151 Birthday Celebration Mahatma Gandhi For Quiz by Anjuman B.Ed. College

Anjuman Education Trust Balasinor Managed by Anjuman B.Ed. College Balasinor. Celebration of 151 Mahatma Gandhi Birthday.

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2nd October 2020 Mahatma Gandhi 151 Birthday Celebration Quiz Competition organized by Anjuman B.Ed. College Balasinor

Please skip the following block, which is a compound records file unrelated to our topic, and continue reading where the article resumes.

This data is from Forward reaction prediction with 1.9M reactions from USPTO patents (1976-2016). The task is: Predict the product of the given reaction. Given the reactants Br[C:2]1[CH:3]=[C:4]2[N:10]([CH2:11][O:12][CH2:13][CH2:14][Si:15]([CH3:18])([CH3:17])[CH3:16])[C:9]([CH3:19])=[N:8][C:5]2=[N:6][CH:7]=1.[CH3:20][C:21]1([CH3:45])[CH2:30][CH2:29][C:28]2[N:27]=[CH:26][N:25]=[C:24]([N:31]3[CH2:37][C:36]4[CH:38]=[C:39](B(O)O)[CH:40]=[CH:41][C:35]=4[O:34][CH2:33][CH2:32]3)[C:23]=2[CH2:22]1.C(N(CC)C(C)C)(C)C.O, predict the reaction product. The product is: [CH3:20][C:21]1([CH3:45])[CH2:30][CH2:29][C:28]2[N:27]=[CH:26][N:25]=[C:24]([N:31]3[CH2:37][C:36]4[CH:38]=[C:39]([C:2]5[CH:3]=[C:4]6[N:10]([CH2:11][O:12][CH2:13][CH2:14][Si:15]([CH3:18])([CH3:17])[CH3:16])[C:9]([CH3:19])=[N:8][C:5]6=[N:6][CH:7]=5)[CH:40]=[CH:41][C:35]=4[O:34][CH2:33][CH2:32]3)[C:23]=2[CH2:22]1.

Gandhiji (October, 1869 to January, 1948) Mohandas Karamchand Gandhi (Gandhiji) was born on October 2, 1869 at Porbandar in Saurashtra and became known as the Father of the Nation and Mahatma Gandhi.  Was the foremost leader.  After completing primary and secondary education in Saurashtra, he went to England and became a barrister.  He then spent about 22-23 years (1892-1914) in South Africa, including occasional arrival in India.  During his advocacy, Gandhiji had a bitter experience of the gross injustices done to the Hindus by the white government of South Africa, the discrimination against them and the additional unjust taxes imposed on them.  With the cooperation of the people against him, Gandhiji took up the tremendous fight of Satyagraha and succeeded in it.  As a result, the South African government was forced to abolish injustice, discrimination and additional taxes on Hindus.  Thus, Gandhiji first successfully experimented with his philosophy of satyagraha and non-violence in South Africa, which was later widely implemented in India to gain Indian independence.  Gandhiji returned to India in January, 1915 and established the first ashram in Ahmedabad in the Kocharab-Paldi area and then on the Sabartami coast, which later became known as Sabarmati or Harijan Ashram.  Gandhiji traveled all over India for a year and studied the situation.  Gandhiji waged a non-violent jihad against the contract recruitment and exploitation of Indian laborers in the British colonies (1916).